A Week at the Bluenote
One of the most heartening sounds heard around the jazz piano world in the last few years was that of Chick Corea unplugging. Not to say anything of his electric (or, in his own vernacular, "electric") forays, but he seemed to have reclaimed some artistic rapport with the grand piano, with a little help from Mozart and Bud Powell, to whom Corea devoted himself to pay tribute. Of course, Corea played acoustic all along, in the nooks of his musical life, but sometimes his approach to the unplugged instrument, the attack, the attitude, seemed influenced by his frequent contact with tools programmed by extra-human "touch sensitivity."
Now, arriving like a sort of manifesto of newly attained organic feeling, comes the paradoxically epic and relaxed 6-CD set, A Week at the Blue Note, by his invigorating new post-mainstream sextet, Origin. In a way, this project represents a reversed polarity of keyboard influence, allowing his acoustic, natural preferences to affect his notions of programming and recording techniques.
Jazz listeners will immediately rewind two years to what might seem like a precedent, the 1996 box set by Keith Jarrett's trio, also six CDs and also recorded at the Blue Note. There are key differences, of course: the Jarrett album is an expansive document of probably the finest piano trio on the planet, in a ripened, 12-year-old state. Corea's six-pack is something else, a statement of purpose right out of the box, a sink-or-swim proposition for his new sextet, recorded on their first gig, at a stint in the literal beginning of 1998. An inherent drama, a devotion to the concept of presenting things "as is," is interwoven into the design.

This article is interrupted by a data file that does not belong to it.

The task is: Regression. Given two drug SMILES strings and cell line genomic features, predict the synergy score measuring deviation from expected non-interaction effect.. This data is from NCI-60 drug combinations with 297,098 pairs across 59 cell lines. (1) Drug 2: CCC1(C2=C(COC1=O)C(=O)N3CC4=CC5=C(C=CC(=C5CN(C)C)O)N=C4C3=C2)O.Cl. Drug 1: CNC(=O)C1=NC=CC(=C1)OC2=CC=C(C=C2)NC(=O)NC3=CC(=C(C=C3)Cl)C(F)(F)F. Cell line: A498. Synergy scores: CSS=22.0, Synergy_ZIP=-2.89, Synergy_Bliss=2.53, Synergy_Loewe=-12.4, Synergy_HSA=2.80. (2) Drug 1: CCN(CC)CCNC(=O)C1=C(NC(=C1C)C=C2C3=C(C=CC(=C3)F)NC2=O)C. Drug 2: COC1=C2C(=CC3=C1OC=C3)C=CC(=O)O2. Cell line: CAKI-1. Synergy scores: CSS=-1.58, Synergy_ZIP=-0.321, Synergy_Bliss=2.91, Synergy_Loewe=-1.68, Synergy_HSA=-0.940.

There was a better than good chance that the stuff on tape would work, given the caliber of musicians on hand. In the sax department, tenor player Bob Sheppard and alto saxist Steve Wilson are capable of tight ensemble matriculations and engaging solos, as is trombonist Steve Davis, sailing smoothly over chord changes or scuffling artfully through modal passages. Corea himself is in fine form, playing with a mature dynamism and his characteristically crisp articulation mixed with liberally expressive detours, while bassist Avishai Cohen and drummer Adam Cruz keep the organism surging or floating, according to task.
The material includes a handful of Corea his romantic yet muscular lang-uage on charts like "Double Image" and "Matrix." Significantly, they also run through a selective roster of covers, tastefully arranged by Corea, including Powell's skittering "Tempis Fugit," Miles' "Four" and Monk's "Four in One," new musings on "It Could Happen to You," and softer, introspective sonorities on "Bewitched."
That ballad, a feature in the set, appears three times on the album, which begs the question: Are six CDs critical to the musical integrity of the project? Could the point have been made, and the musical impact delivered, on half as many? Probably. But it doesn't hurt, except in the wallet, hearing a hot new band truly stretching (that it appears on Corea's revived label Stretch is a stroke of poetic marketing). It's as much a statement as a product. Corea has gone raw, but, on the evidence here, the emperor decidedly has clothes.